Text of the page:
NYC Walking Tours



In addition to being a published author and registered architect, I (John Hill) am a licensed New York City Sightseeing Guide. I've been giving architectural walking tours since early 2012, just after my first book, Guide to Contemporary New York City Architecture, was published by W. W. Norton. Then, in 2019, Prestel put out NYC Walks: Guide to New Architecture, which collects ten of the walking tours I had been giving in those seven years. 

If you would like to go on one of the architectural walking tours in the book and/or listed below, or would like to hire me to craft a custom tour — that is something I've done for architects visiting NYC in the days before the pandemic — please email me for rates and availability.

Architectural Walking Tours by John Hill:
  • Pedestrian Lower Manhattan: Experience the new buildings and landscapes in the Financial District, at the World Trade Center site, and in Battery Park City, by walking on car-free paths at, under, and above street level.
  • Westside Living: This tour traverses three neighborhoods on the West Side of Manhattan — Tribeca, Hudson Square and the West Village — focusing on new residential buildings on the formerly industrial blocks near the Hudson River Park.
  • The High Line and Its Environs: Walk the 1.5-mile-long elevated park from its southern tip next to the Whitney Museum of American Art to the 34th Street–Hudson Yards station, learning about the elevated park and the new buildings it has sparked.
  • The Bowery Changing: Look at new buildings on the Bowery from the New Museum at Prince Street to Cooper Union at Astor Place, taking in adjacent blocks along the way.
  • One Mile on Fifth Avenue: A walk up Fifth Avenue from Bryant Park to Central Park that looks at some iconic buildings, old and new, while also looking back into history at some forgotten buildings and a few of the events that shaped the iconic thoroughfare.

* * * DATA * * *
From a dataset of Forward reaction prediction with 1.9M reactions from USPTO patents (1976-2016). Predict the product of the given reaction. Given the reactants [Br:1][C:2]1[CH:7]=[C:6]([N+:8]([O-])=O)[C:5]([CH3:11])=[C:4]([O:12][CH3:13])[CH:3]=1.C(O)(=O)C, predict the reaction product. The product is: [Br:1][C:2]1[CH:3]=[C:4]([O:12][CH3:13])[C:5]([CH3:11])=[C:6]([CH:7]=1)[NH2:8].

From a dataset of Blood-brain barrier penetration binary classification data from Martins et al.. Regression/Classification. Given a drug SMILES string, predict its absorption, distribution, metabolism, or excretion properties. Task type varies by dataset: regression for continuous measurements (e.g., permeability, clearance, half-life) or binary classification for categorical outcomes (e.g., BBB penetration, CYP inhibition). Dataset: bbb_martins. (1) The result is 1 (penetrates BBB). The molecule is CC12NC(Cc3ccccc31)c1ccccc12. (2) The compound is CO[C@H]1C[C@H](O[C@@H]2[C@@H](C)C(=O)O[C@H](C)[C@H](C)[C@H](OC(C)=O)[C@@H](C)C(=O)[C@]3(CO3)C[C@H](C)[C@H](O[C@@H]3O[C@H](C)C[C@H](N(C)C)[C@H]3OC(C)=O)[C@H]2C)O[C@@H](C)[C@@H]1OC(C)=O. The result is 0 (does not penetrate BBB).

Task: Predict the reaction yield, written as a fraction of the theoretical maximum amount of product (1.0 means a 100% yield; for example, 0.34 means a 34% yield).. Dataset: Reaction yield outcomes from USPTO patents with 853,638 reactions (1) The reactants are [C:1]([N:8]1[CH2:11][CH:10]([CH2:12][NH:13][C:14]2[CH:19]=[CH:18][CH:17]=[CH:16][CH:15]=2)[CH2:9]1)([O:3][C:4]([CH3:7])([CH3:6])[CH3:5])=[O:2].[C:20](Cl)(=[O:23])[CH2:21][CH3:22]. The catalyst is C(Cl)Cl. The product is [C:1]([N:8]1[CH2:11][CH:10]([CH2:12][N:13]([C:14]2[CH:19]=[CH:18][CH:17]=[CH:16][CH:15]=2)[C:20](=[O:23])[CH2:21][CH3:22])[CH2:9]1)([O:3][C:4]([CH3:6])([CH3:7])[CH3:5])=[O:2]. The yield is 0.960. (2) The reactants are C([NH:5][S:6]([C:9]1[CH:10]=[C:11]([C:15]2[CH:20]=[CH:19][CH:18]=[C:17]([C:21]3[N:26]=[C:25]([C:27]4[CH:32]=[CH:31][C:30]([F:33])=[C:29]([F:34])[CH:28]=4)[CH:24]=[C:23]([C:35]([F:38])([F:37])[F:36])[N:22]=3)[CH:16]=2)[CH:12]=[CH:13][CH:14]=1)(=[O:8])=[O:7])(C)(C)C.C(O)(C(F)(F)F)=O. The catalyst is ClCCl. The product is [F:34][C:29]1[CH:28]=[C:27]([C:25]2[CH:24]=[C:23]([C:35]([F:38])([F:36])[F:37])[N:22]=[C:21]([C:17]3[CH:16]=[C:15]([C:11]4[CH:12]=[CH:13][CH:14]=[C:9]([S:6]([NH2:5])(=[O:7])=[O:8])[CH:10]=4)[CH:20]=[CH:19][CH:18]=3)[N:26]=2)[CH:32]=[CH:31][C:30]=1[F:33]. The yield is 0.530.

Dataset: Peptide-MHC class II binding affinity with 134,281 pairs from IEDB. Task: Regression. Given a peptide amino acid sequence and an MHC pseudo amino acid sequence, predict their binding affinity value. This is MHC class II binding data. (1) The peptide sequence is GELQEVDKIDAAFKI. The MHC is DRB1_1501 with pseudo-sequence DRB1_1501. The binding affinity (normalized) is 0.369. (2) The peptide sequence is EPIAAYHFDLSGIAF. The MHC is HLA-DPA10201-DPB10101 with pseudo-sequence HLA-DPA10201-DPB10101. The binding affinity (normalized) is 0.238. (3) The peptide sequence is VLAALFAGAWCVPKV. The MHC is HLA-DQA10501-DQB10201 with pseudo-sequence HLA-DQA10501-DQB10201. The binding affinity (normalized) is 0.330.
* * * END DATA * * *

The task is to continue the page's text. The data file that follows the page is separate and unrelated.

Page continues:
• 57th Street, River to River: This architectural walking tour looks at the changing landscape of Manhattan’s Midtown architecture by focusing on the street that has become known as Billionaires’ Row.
  • Columbus Circle and Lincoln Square: Look at and go inside some recent buildings in the West 50s and 60s, from the Hearst Tower and the transformed Lincoln Center to the Apple Store.
  • Columbia University: Look at recent additions to the campuses of Columbia University and Barnard College in Morningside Heights, take a sneak peek at Columbia’s expansion into Manhattanville, and take the 1 Train to see the athletics complex designed by Steven Holl and DS+R's medical center.
  • The Brooklyn Waterfront: Walk along the waterfront from John Street in Dumbo to Atlantic Avenue near Brooklyn Heights to see new buildings and landscapes in and around Brooklyn Bridge Park (photo at top).
  • Brooklyn via the G Train: Hop on and off the G train from Downtown and Fort Greene, to Clinton Hill, and to Greenpoint and Williamsburg, taking in recently built townhouses, campus facilities, hotels and other buildings along the way.
  • East River by Ferry: This tour looks at new buildings and landscapes along the East River in Manhattan, Long Island City, and Roosevelt Island, taking the NYC Ferry to string together a few short walks.